A number of Polish and German historians discussed the problem 4 September 2006 in German Historical Institute in Warsaw.[20] Notably, Jastrzębski have argued that Polish historians should treat German sources as more reliable.[20] Chinciński discussed newly discovered documents of the German military intelligence (Abwehr) that show that there were indeed plans for a fifth column and diversion activities in Bydgdoscz; he also discussed the bias of communist era Polish historiography which minimized the cases of Polish mob lynching of ethnic Germans, which did occur in Bydgoszcz.[20] German historian, Hans-Erich Volkmann, noted the problems with German historiography, outlining some of the unreliability inherent in early post war studies, which were still significantly affected by the Nazi-era, and that the Bydgoszcz events were and still are a politically charged issue.[20] Overall, German and Polish historians continue to argue with one another over the validity of their claims, but a more consensus version is emerging.[20]

German reprisals (see original)
References see original)

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Re: Der Bromberger Blutsonntag

Post by michael mills » 17 Sep 2008 03:38

The problem with reports on the events in Bydgozcz/Bromberg made by Polish army officers, and with claims by Polish witnesses, is that they are suspect of having been falsified in order to justify the killings of some scores of ethnic German inhabitants of the city which did occur.

Even if Polish witnesses did not deliberately falsify their claims, what they thought they saw is highly likely to have been influenced by the general hysteria which reigned in the city on that day, engendered by fears of an imminent German attack.

It would appear that some Polish historians, for reasons of national pride, have relied uncritically on the reports by Polish officers and civilian witnesses, without subjecting them to the proper analysis. In order to be taken seriously as impartial historians, they need to examine the possibility of falsification by Polish officers and civilians for the purpose of covering up crimes committed by them.

Analyses by modern German historians are more likely to be accurate, since those historians are well aware of the need to avoid providing any justification for German misdeeds during the invasion of Poland. Today there is no official German chauvinism, whereas Polish chauvinism exists right to the very top of the Polish Government.

As for claims of German plans to send teams of saboteurs into places like Bydgoszcz to create diversions, it would need to be proved that those plans were actually implemented, and did not just remain suggestions on paper.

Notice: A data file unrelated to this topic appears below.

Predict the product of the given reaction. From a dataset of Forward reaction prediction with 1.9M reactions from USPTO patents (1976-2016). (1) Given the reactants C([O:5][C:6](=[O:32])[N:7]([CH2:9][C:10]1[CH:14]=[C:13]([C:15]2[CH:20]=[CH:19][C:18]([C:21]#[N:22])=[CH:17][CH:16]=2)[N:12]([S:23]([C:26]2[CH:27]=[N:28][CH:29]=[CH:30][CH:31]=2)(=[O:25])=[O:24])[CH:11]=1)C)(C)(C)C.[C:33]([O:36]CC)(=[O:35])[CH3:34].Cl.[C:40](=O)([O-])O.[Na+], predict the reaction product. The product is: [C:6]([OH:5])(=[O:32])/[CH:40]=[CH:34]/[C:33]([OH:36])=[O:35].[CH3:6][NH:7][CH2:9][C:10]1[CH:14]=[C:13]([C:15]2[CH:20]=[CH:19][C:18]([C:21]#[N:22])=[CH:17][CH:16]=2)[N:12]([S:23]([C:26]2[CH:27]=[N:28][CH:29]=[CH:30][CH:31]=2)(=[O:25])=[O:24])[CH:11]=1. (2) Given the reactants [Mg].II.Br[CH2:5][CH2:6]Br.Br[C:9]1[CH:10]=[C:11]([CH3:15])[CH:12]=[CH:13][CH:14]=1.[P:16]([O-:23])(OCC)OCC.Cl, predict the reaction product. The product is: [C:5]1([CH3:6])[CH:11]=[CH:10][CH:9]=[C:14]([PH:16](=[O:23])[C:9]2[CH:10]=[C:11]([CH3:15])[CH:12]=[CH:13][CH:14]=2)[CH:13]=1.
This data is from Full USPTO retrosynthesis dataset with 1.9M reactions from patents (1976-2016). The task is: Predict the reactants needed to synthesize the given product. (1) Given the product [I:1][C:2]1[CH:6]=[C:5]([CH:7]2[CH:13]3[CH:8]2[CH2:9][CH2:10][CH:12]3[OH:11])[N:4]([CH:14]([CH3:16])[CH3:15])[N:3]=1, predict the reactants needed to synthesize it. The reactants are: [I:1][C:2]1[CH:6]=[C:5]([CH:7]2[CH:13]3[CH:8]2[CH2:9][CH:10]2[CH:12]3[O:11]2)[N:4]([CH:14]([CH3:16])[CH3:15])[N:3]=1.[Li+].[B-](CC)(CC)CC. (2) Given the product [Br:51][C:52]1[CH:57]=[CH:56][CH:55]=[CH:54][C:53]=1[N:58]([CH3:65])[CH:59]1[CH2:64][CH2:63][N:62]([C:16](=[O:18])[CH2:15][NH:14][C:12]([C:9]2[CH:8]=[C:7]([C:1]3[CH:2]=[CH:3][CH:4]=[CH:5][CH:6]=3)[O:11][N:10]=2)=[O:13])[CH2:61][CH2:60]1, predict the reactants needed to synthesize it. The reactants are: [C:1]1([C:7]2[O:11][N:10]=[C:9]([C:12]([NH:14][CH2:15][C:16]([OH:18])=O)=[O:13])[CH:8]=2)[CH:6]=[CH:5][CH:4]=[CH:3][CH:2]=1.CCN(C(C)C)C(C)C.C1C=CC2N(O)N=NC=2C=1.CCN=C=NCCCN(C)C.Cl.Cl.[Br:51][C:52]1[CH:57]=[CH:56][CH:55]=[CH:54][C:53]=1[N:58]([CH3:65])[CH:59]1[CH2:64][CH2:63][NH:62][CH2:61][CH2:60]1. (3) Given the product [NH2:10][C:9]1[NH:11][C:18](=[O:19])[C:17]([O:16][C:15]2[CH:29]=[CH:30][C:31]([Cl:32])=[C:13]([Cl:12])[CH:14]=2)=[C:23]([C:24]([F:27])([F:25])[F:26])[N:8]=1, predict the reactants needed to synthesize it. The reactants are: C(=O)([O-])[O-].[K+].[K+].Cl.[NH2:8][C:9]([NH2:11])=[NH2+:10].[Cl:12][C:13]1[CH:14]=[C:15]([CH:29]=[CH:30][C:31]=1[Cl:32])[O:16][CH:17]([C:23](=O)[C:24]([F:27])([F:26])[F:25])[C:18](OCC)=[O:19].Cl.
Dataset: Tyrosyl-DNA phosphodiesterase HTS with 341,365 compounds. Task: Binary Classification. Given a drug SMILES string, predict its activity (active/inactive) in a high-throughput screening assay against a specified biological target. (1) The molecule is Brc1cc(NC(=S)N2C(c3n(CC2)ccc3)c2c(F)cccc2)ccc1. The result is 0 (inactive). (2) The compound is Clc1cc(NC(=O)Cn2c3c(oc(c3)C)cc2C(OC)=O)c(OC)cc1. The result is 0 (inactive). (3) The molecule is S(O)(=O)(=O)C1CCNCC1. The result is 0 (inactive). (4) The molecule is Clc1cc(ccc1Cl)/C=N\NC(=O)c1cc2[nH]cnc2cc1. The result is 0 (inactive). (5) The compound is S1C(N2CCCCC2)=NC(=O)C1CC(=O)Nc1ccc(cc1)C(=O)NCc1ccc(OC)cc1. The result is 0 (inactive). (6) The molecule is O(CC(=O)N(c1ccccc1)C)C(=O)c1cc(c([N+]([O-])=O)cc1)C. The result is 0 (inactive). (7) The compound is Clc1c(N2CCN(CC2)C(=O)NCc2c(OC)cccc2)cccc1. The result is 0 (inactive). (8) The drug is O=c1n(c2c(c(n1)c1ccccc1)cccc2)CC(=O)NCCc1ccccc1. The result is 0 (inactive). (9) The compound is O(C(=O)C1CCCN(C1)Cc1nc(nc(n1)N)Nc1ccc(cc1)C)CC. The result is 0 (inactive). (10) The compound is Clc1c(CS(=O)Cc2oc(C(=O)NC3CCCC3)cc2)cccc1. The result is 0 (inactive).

As for the claims of ethnic Germans in Bydgoszcz possessing Polish army uniforms, that is easily explained. As Polish citizens, those ethnic Germans were subject to conscription, and some may have been reservists. Ethnic Germans conscripted into the Polish forces and equipped with uniforms immediately came under suspicion of treason once the German invasion began.

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henryk
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Re: Der Bromberger Blutsonntag

Post by henryk » 17 Sep 2008 19:34

Michael Mills said:
The problem with reports on the events in Bydgozcz/Bromberg made by Polish army officers, and with claims by Polish witnesses, is that they are suspect of having been falsified
what they thought they saw is highly likely to have been influenced by the general hysteria which reigned in the city on that day, engendered by fears of an imminent German attack.

It would appear that some Polish historians, for reasons of national pride, have relied uncritically on the reports by Polish officers and civilian witnesses, without subjecting them to the proper analysis.
Analyses by modern German historians are more likely to be accurate, since those historians are well aware of the need to avoid providing any justification for German misdeeds during the invasion of Poland. Today there is no official German chauvinism, whereas Polish chauvinism exists right to the very top of the Polish Government.
As for claims of German plans to send teams of saboteurs into places like Bydgoszcz to create diversions, it would need to be proved that those plans were actually implemented, and did not just remain suggestions on paper.
Why should the testimony of German residents (probably mostly pro-Nazi) be given more credence than that of the Polish residents. German carried out a mis-information campaign before and after the war to justify the war. Which German testimony is mis-information and which honest?
From the the last paragraph of my message:
Chinciński discussed ion activities in Bydgdnewly discovered documents of the German military intelligence (Abwehr) that show that there were indeed plans for a fifth column and diversoscz; he also discussed the bias of communist era Polish historiography which minimized the cases of Polish mob lynching of ethnic Germans, which did occur in Bydgoszcz.[20]
So German documents confirm the fifth column.
German historian, Hans-Erich Volkmann, noted the problems with German historiography, outlining some of the unreliability inherent in early post war studies, which were still significantly affected by the Nazi-era, and that the Bydgoszcz events were and still are a politically charged issue.[20]
So a German historian disputes German historiography.
Today there is no official German chauvinism,
http://www.ruf.rice.edu/~sarmatia/407/272krzyst.html (Emphasis in red is mine)
Recent German Claims Against Poland
Krzysztof Rak and Mariusz Muszyński (Sarmatian Review)
In 2006, the Prussian Trust, an organization representing German postwar expellees from Central and Eastern Europe, submitted a claim against Poland to the European Court of Human Rights in Strasbourg, alleging that Poland committed crimes during the forced evacuation of Germans to Germany in 1945. [1]